Large Everett annexation doesn’t add up

  • By Brenda Stonecipher and Drew Nielsen
  • Saturday, December 6, 2008 9:42am
  • OpinionCommentary

Everett has taken the first steps toward annexing about 12,500 people in the Eastmont-Silver Lake area. We think this would be a profound financial mistake that would undermine decades of sound Everett fiscal policies.

Background. The Growth Management Act (GMA) is our state’s attempt to reduce sprawl and manage population growth. The GMA anticipated large-scale annexations of urban areas into the cities, but results have been disappointing because there is little incentive for cities to annex residential areas. Many people believe that residential areas pay for themselves in property taxes, but they don’t. On the contrary, residential areas are subsidized by taxes generated on commercial and industrial lands. To make matters worse, state law after 2001 limits annual increases in property tax revenue to 1 percent, which compares unfavorably to the inflation rate for city services. In 2006, in an effort to increase annexations, Washington extended a temporary sales tax credit to cities that annex at least 10,000 residents. In Everett’s case, such an annexation would generate a credit of about $2 million per year for 10 years.

Everett hired a consultant to assess potential annexations. Our consultant used a 3 percent budget deficit tolerance as the test for whether an annexation is financially feasible — meaning that a budget deficit of about $3 million per year passes the test. Thus, annexing approximately 10,000 people in the Eastmont-Silver Lake area presented an “acceptable” financial case.

We disagree. We are persuaded that if we annex this land, it will cost Everett residents more than $30 million over the 15-year study period (and more after that). Here’s why:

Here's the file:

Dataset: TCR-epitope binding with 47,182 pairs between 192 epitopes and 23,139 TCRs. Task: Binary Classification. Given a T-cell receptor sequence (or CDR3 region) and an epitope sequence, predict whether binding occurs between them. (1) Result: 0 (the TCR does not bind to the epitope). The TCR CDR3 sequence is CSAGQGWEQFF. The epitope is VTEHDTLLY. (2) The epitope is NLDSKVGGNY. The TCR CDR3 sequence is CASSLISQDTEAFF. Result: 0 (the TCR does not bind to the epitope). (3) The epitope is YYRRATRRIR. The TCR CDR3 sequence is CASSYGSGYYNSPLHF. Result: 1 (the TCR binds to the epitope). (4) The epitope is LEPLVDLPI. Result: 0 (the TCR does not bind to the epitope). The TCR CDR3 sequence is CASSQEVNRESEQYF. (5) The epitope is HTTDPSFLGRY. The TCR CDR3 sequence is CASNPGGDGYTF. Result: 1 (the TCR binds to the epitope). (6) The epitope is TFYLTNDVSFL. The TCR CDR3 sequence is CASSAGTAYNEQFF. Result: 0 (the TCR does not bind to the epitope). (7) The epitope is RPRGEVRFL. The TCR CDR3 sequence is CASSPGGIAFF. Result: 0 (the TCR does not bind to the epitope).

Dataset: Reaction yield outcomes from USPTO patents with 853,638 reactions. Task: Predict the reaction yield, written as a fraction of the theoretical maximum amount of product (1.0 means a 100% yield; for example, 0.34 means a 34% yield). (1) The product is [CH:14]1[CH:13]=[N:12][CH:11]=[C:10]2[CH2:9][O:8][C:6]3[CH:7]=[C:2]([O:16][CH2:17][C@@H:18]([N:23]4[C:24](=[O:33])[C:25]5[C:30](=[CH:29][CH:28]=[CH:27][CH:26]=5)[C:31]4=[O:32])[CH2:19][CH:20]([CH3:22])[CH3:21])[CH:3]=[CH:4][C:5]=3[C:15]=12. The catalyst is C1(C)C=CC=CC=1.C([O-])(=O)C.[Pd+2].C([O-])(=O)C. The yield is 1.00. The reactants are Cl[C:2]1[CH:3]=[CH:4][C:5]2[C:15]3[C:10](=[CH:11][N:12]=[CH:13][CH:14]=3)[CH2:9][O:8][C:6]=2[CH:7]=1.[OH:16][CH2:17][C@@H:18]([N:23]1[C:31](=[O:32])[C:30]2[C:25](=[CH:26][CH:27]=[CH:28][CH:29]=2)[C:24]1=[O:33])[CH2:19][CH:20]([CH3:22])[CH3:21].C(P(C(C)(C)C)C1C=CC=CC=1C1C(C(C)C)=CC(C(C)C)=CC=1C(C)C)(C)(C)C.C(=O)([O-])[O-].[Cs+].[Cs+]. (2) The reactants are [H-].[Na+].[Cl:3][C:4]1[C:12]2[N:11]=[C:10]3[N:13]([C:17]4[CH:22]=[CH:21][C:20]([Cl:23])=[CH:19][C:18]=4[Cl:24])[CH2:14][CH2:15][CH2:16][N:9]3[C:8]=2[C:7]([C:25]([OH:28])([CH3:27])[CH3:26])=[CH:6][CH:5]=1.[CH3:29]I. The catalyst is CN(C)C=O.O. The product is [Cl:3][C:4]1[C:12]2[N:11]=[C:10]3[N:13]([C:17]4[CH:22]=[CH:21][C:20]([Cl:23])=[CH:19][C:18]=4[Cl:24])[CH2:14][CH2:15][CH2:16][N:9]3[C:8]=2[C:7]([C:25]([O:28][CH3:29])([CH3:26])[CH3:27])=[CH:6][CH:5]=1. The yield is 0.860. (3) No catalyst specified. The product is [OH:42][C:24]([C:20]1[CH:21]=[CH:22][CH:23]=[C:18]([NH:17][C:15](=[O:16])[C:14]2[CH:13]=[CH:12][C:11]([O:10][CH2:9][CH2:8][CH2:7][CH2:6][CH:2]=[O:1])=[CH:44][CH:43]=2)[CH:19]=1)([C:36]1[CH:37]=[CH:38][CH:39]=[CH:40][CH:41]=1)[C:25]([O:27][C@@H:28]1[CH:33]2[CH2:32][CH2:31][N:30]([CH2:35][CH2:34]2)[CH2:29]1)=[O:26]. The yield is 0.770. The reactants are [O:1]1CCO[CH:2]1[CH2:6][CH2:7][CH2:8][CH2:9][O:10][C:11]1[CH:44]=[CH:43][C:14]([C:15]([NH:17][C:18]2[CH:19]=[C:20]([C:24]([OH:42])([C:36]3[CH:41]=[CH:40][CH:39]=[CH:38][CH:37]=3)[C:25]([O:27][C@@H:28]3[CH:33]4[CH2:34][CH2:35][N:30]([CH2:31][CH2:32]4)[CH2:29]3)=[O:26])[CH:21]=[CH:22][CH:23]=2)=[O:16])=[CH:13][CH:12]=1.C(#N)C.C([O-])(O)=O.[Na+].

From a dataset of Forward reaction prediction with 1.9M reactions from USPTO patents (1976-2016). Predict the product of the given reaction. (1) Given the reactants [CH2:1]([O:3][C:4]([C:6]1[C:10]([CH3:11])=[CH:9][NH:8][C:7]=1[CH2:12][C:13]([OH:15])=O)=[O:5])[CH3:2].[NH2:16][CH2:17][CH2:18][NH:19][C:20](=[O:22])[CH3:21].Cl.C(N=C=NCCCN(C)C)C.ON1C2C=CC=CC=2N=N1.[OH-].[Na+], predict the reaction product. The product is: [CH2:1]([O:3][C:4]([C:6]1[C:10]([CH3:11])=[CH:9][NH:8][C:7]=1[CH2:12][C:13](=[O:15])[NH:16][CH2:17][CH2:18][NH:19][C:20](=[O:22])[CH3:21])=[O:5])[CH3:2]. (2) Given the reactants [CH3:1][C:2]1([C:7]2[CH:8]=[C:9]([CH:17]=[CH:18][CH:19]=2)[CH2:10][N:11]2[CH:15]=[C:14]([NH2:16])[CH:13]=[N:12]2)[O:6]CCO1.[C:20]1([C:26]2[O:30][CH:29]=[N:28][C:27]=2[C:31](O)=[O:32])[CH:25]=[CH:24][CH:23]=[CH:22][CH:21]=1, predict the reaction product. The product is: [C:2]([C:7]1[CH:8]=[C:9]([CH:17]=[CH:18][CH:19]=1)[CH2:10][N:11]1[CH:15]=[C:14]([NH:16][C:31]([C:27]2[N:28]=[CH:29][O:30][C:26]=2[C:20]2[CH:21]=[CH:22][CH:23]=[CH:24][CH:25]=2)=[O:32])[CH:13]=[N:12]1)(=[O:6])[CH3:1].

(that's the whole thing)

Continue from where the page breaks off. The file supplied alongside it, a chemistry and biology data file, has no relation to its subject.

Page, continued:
First, financial forecasting beyond a few years is risky. Small changes in assumptions can create wide swings in results. A superior method is to look at the revenue projection for the current city, without annexation, and to compare that to the annexation forecast. The difference is the cost of annexation. Using the consultant’s numbers, the loss in net revenues between no annexation and the 10,000 person annexation is $25.4 million.

But there’s more …

n The study does not include known one-time and capital expenditures. Recruiting, hiring and training costs for 37 employees — particularly police personnel — are expected to approach $1 million.

n Ongoing training costs weren’t evaluated. Police officers and firefighters have costly, intensive training needs. The city will pay more than $1.5 million for training these employees over the study period.

n The new police officers will require 4,000 square feet of office space. Over the 15-year study period, renting this space will cost in excess of $1.5 million.

n Park acreage in the proposed annexation area is significantly lower than current city standards. Meeting council-adopted strategic service levels would require 33 new acres of parks in the annexation area. The cost will be tens of millions of dollars.

n The consultant includes only a one-time cost of $100,000 to meet library needs, but this will obviously not be enough to serve the new residents over the study period. The additional cost is unknown.

n The consultant assumes 3.5 percent inflation on salaries and wages over the study period, but the average salary inflation for city union contracts over the past 10 years has often exceeded 3.5 percent. Most of the city’s annexation cost is salaries, so this assumption is crucial.

Our conclusion. On Nov. 19, the City Council voted 4-2 to spend up to $50,000 on further analysis, outreach and polling in the proposed annexation area. A decision to proceed with annexation will be made by the council after the additional work has been done. We don’t think Everett should spend more money on the annexation process. If we do proceed, somebody should ask the citizens of Everett, not just those in the annexation area, whether they want to take on this financial obligation.

While there are economies of scale to be achieved in expanding city services to the newly annexed area, those economies aren’t enough to make the annexation “pencil” for the city’s current residents. We agree that cities should be the providers of urban services, and we would happily accept our neighbors in the Eastmont-Silver Lake area into the city — as long as it did not financially burden our current residents.

The state needs to re-evaluate how to achieve its policy goals, because a tax credit window that slams shut on our fingers in 10 years isn’t it.

Brenda Stonecipher and Drew Nielsen are members of the Everett City Council.

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